The Sands Of Tyre
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As the history of Phoenician cities like Tyre prove, with a little ingenuity even sand can be used as a weapon for survival. Tyre is an ancient city located in the south of Lebanon which has been the target of all sorts of attackers right from the moment it began to emerge as an urban centre, more than three thousand years ago. The city was in ancient times very rich and prosperous because it was one of the natural ports of the Phoenicians, and all sorts of goods were traded over there; it also had an extremely lucrative local industry, which was the manufacture of fabrics using the fabled purple of Tire: so it was only natural that all sorts of armies and kings wanted to seize it, more than once.
Riches attract corruption and crime, and like what happens with the homes of affluent citizens, which are often attacked by robbers who are allegedly poor - useless, in my opinion would be more fitting - because they "have nothing to eat", Tyre suffered the constant harassment of its neighbours in a fashion very similar to what is happening to Israel, in the same region, these days: the rich and prosperous always produces suspicion and envy among others. Tyreans had then to develop means to survive in such a context: the city had, of course, walls. These were well defended, and that was a mark of prosperity. Indeed, the more prosperous a city was in ancient times, the better were its fortifications because they had enough money to pay for them.
But Tyre also had a significant military fleet and a standing army: however, they wisely also used diplomacy and instead of fighting battles already lost from the beginning against much more powerful and aggressive enemies such as the Assyrians, the Babylonians and the Persians, they bribed them and bought favours using the money as a strategic resource. Phoenicians also developed feuds with the Greeks and Romans because these cultures began to expand over the same area used for trading by them, and slowly, Phoenicians eve saw how the Hellenistic culture began to overtake their own. Thus, when Alexander the Great decided to attack Persia, he just had to deal with the coastal Phoenician cities like Sidon and of course, Tyre, before crushing the Persian army, a feat he achieved afterwards at the plains of Gaugamela.
The city did not want to enter into diplomatic deals with the king of Macedonia, and thus, his army attacked the city beginning more or less in by using a common tactic before the days of gun powder artillery: the siege. But in this particular department, Tyreans relied on two very effective technologies that allowed them to resist extended sieges: one of the main problems of survival is the deprivation of water and food. In the case of ancient cities, storing both was a real problem because it was difficult and expensive to build adequate storage facilities which had to be watertight and waterproof in order to keep a reasonable volume of water that would not evaporate or be lost thorough porous stones. Then, cereals and other food had to be kept reasonably free of moisture and in rather dry, cool places.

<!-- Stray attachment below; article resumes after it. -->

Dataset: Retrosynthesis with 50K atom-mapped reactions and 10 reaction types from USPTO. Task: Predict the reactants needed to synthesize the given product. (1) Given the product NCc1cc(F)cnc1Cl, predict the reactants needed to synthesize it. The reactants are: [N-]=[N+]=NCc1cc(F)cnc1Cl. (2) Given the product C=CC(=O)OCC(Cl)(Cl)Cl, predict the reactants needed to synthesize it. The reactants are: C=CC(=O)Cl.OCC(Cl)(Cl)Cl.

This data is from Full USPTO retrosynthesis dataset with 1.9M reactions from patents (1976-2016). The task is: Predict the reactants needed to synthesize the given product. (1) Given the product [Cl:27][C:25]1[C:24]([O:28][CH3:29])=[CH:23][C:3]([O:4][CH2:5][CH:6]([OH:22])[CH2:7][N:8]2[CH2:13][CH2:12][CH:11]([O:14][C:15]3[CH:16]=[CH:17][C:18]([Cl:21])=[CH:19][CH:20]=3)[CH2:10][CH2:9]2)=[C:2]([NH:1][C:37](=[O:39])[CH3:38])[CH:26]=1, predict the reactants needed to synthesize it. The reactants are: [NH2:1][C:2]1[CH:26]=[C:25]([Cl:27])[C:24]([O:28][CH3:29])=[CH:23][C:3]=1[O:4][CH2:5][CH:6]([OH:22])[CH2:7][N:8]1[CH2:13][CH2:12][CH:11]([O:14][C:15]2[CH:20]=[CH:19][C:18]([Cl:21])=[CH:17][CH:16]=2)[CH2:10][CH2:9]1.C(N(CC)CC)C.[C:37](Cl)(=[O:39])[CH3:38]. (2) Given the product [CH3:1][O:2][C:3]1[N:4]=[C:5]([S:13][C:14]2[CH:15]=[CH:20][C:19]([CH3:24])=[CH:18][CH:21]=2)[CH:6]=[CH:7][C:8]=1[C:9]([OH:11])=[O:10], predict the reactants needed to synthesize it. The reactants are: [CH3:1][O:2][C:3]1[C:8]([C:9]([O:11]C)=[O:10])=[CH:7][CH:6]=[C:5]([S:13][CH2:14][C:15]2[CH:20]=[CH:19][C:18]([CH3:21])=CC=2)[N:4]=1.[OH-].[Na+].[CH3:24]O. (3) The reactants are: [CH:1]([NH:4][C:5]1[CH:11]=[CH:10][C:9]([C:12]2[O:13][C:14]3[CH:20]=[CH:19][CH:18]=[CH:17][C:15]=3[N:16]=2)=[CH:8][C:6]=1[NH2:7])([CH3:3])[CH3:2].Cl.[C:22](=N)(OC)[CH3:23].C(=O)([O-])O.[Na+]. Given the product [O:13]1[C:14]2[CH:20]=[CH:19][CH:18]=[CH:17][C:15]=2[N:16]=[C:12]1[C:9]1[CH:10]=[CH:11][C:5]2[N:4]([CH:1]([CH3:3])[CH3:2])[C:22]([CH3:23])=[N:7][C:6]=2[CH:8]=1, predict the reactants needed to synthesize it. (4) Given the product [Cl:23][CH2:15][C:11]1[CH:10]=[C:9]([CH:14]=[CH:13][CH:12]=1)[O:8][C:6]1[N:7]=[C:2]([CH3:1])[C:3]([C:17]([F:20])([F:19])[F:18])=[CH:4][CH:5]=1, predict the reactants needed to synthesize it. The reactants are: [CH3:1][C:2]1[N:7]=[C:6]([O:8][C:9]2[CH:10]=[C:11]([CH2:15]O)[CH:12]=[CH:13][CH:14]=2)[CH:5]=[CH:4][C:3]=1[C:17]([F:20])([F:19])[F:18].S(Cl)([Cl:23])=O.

Building such storage sites was very difficult and expensive in most cases, but the Phoenicians learned how to make special mortar mixes that were waterproof, actually using plaster, and used them to cover the inner walls of their strategic deposit. The result was that their cities were able to resist sieges that lasted more than a decade, much to the frustration of invading armies.Then, Phoenicians found out that they had a lot of sand, and how to use that resource for military and survival purposes: when heated enough, sand turns into liquid, very hot glass, and since sand was available almost anywhere within any Phoenician city's domains, they found out how to cook it and deliver it thorough their defensive walls to any assaulting army: the results were often catastrophic for the invaders.
When Alexander began his siege he tried to assault the city of Tyre, which was then an island, by using time and ships. However, the characteristics of the defensive systems used by the Tyreans made it impossible to assault the city fortifications successfully in such a way. So he ordered the construction of a structure that would give his superior Macedonian army an edge in the battle: his engineers began filling the bottom of the Mediterranean sea in order to make an inroad that would eventually put his troops right in front of the walls of Tyre, and at a great cost in human lives he finally succeeded and conquered the fortress.
The road of Alexander still exists, Tyre is no longer an island and it still bears the scars of one of the greatest feats in the history of military engineering. However, the painful defeat of Tyre shouldn't allow us to forget how effective were the technologies used by its inhabitants to protect themselves for centuries.
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